CE Credits: 10 Federal Tax Law, 3 Federal Tax Updates, 2 Regulatory Ethics
This course gives an intermediate overview of taxable and nontaxable income, business income, depreciation, nonrefundable and refundable tax credits, and an in depth understanding of filing status and exemptions. The course covers adjustment to income, and the difference between standard and itemized deduction. This continuing education course is designed for those individuals who only need 10-hours of tax law, 2 hours ethics and 3-hours of updates.
At the end of this course, the student will be able to do the following:
- Explain who is a sole proprietor.
- Recall the different partnership types.
- Understand where to report wages and other compensation.
- Differentiate earned vs. unearned income.
- Identify the differences between accounting periods and accounting methods.
- Explain which deductions are limited to the 7.5% floor.
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Part I: Ethics
This chapter will explain how to determine who qualifies as a tax return preparer, what representation rights a preparer has, how that individual is bound by the Circular 230 guidelines, and what it means for a tax preparer to behave ethically and responsibly.
Part II: Federal Tax Law
The IRS has the authority to tax all income from whatever source it is derived. This includes compensation for services, gains from dispositions of property, interest and dividends, rent and royalties, pensions and annuities, gambling winnings, and even illegal activities. All such income a person receives is collectively referred to as “worldwide income.” However, not all money or property is taxable or subject to tax. This chapter will cover the different types of taxable and nontaxable income and show you where and how to report such wages on a professionally prepared tax return. A tax professional must recognize the different kinds of taxable income, tax-exempt income, and other income included in Schedule 1, line 21, and must know how to figure out the taxable percentage on Social Security benefits.
Tax Credits and Payments
A nonrefundable tax credit reduces the amount of tax liability that may have to be paid. Unlike a deduction, which reduces the amount of income that is subject to taxation, a credit directly reduces the tax itself. There are two types of credits: nonrefundable, which cannot reduce tax liability below zero, and refundable, which can reduce tax liability below zero, resulting in the need for a refund.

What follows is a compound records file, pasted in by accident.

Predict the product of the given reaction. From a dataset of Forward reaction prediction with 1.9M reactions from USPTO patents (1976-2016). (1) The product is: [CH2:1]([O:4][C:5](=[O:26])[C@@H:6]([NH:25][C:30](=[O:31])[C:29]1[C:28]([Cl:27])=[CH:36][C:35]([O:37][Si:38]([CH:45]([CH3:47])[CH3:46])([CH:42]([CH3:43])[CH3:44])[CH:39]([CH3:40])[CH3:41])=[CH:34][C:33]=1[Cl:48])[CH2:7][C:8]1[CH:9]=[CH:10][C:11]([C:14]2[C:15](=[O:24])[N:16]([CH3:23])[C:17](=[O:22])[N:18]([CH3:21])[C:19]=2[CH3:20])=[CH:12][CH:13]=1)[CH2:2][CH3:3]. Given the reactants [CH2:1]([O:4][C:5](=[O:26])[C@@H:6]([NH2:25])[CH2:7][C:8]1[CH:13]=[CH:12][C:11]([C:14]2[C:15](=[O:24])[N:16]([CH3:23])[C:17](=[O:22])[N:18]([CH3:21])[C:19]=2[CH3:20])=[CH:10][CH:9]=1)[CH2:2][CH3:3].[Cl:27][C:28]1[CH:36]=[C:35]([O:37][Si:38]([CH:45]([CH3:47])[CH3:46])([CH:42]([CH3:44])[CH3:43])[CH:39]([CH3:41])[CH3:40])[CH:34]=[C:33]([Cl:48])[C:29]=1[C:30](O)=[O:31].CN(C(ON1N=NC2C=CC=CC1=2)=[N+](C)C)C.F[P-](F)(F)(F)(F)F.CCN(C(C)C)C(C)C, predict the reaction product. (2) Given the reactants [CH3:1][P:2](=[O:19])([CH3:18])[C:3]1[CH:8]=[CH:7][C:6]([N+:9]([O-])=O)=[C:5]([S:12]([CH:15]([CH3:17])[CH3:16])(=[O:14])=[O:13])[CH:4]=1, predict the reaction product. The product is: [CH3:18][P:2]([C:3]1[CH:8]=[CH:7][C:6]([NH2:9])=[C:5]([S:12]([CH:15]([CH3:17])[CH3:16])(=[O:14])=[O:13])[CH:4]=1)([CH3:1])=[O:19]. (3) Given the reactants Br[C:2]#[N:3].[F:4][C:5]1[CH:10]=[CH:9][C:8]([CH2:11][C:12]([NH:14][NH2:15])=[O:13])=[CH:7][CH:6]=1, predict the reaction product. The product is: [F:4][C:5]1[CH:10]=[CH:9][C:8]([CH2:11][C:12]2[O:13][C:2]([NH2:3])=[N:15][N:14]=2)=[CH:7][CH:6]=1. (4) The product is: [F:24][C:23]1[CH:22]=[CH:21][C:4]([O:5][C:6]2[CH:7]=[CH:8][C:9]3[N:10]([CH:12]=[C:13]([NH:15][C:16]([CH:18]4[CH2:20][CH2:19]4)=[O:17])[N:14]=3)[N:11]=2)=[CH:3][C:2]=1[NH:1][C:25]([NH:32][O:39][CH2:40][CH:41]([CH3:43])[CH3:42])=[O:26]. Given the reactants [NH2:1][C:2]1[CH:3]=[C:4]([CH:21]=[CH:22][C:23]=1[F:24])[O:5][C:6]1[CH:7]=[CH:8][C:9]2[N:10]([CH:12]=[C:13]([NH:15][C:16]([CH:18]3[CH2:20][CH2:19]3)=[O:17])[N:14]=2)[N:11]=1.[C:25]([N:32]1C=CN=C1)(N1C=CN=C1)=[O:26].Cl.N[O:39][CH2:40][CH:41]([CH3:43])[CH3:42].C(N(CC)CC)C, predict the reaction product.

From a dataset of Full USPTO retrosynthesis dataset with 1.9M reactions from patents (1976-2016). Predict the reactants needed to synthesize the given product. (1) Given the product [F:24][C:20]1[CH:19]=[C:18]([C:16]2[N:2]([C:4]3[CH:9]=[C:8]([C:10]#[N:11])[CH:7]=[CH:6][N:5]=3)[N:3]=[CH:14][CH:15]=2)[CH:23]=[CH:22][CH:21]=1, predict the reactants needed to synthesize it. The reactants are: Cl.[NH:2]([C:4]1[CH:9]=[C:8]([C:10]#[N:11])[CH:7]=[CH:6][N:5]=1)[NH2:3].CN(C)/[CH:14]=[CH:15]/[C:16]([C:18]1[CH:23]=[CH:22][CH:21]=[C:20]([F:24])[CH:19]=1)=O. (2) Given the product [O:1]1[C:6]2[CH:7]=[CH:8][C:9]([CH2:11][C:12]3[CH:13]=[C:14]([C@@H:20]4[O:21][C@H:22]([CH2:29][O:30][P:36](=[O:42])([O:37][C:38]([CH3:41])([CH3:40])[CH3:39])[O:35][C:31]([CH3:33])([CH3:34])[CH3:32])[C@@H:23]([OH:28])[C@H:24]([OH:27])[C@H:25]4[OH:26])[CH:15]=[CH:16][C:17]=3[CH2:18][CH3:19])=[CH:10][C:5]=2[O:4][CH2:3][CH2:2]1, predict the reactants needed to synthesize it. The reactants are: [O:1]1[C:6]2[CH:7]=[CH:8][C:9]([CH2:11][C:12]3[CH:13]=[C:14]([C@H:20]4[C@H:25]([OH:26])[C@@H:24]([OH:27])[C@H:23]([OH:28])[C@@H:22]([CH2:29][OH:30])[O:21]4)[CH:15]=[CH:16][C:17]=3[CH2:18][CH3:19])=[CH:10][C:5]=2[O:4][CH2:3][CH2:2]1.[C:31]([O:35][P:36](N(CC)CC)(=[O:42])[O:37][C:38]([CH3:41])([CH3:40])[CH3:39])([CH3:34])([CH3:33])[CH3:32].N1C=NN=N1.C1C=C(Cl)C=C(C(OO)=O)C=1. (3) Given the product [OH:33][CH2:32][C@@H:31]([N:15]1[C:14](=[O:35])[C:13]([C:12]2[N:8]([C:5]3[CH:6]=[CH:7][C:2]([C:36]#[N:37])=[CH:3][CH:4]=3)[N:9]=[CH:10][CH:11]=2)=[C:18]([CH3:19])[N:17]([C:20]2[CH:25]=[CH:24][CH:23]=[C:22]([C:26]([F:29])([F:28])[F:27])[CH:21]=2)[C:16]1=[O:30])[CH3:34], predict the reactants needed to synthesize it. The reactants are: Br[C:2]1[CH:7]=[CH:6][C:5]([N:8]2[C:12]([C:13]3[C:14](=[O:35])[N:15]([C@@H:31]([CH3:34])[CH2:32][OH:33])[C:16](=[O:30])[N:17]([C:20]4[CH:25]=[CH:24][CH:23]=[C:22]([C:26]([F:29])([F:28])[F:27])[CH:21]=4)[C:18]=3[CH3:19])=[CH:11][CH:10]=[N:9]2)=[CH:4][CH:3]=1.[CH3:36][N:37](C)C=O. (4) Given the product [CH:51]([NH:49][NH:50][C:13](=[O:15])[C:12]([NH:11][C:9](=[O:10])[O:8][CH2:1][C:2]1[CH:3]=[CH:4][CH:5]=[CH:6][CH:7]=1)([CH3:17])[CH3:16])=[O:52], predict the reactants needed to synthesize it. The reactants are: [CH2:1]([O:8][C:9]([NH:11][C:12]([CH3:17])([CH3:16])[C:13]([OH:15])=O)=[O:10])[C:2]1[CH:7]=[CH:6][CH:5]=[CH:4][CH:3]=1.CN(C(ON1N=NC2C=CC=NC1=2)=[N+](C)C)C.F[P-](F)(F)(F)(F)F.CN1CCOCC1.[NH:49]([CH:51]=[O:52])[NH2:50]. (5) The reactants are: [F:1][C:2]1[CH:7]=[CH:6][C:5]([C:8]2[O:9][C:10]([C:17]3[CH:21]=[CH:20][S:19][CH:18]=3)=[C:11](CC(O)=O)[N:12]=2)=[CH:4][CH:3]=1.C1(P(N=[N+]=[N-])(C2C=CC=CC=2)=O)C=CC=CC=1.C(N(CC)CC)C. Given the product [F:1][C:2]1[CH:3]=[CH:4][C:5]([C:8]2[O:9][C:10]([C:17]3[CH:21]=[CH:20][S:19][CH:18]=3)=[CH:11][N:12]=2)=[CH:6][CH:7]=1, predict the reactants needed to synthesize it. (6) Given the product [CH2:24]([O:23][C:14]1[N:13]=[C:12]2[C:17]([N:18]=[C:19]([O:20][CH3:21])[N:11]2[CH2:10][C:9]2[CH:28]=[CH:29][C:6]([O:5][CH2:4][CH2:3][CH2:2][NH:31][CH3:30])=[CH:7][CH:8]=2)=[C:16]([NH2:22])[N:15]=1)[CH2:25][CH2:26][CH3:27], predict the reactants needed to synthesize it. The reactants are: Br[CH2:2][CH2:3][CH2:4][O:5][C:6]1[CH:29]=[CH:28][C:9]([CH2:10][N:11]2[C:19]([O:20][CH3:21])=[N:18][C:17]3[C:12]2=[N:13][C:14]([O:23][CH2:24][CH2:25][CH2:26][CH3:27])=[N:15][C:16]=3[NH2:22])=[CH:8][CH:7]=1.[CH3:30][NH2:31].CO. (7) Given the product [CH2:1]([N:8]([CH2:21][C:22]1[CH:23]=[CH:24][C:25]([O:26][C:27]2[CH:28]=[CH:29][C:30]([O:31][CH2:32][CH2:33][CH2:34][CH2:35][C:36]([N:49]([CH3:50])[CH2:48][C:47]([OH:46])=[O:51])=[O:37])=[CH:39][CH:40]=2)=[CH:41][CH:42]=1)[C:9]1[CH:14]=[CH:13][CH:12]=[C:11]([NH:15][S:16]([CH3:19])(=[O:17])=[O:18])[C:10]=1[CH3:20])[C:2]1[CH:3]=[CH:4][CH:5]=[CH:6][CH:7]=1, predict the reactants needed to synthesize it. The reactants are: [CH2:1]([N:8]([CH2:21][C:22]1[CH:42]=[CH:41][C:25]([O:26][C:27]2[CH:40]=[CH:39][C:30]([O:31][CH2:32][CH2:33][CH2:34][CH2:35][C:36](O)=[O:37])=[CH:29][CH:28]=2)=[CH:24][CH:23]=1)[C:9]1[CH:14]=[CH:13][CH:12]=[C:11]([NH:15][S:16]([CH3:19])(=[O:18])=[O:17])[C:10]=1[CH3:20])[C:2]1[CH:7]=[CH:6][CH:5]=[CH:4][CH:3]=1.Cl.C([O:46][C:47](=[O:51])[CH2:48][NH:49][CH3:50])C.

This chapter provides an overview of miscellaneous taxes from the Form 1040 and reported on Schedule 2 that a taxpayer might be assessed. This includes excess Social Security tax, additional taxes on IRAs, the Alternative Minimum Tax, and household employment taxes.
This course encompasses how the sole proprietor reports income. Sole proprietorship is the most popular business structure. A sole proprietorship is indistinguishable from its owner, and all income earned is reported by the owner. Schedule C is the reporting tool for most sole proprietors. Covered in the course is line by line instruction to complete the Schedule C.
Rental income is any payment received for the use or occupation of real estate or personal property. The payment that is received is taxable to the taxpayer and is generally reported on Schedule E. Each Schedule E can report three properties. If the taxpayer has more than three properties, additional Schedule E’s would be used. Schedule E is not used to report personal income and expenses. The taxpayer should not use Schedule E to report renting personal property, that is not a business. To report other income, use Schedule 1, lines 8 – 24b.
Income received from the operation of a farm or from rental income from a farm is taxable. Farmers determine their taxable income from farming and related activities by using Schedule F. Profit or loss from farm income is first reported on Schedule F and then “flows” to Form 1040, Schedule 1, line 6. This course covers basic farm income and expenses.
This course will cover the different types of depreciation. Depreciation is an income tax deduction that allows a taxpayer to recover the cost or other basis of certain property. It is an annual allowance for wear and tear, deterioration, or obsolescence of the property. The depreciation period is also called the recovery period because the taxpayer is recovering the cost of their property. When claiming depreciation, remember it is "what is allowed or allowable".
Part III: Tax Updates
This course covers the annual inflation adjustments of standard deductions, tax rates, and refundable and nonrefundable credits. This course will have information on how the pandemic has changed tax season and other important events. Learn the latest changes on the regulations regarding qualified business income (QBI) and changes. Changes to Form 1040 and the schedules will be discussed and so much more. Additional topics include:
- CARES Act
- SECURE Act
- Families First Coronavirus Act
- Annual Inflation Adjustments
- Disaster relief changes
Included in this course
To earn certificate of completion:
• Pass Final Exams with 70% (or better)
• 3-Part eBook
Learn at your own pace, read or watch the lessons, pass the exams.
Learn on your phone, tablet, or computer.
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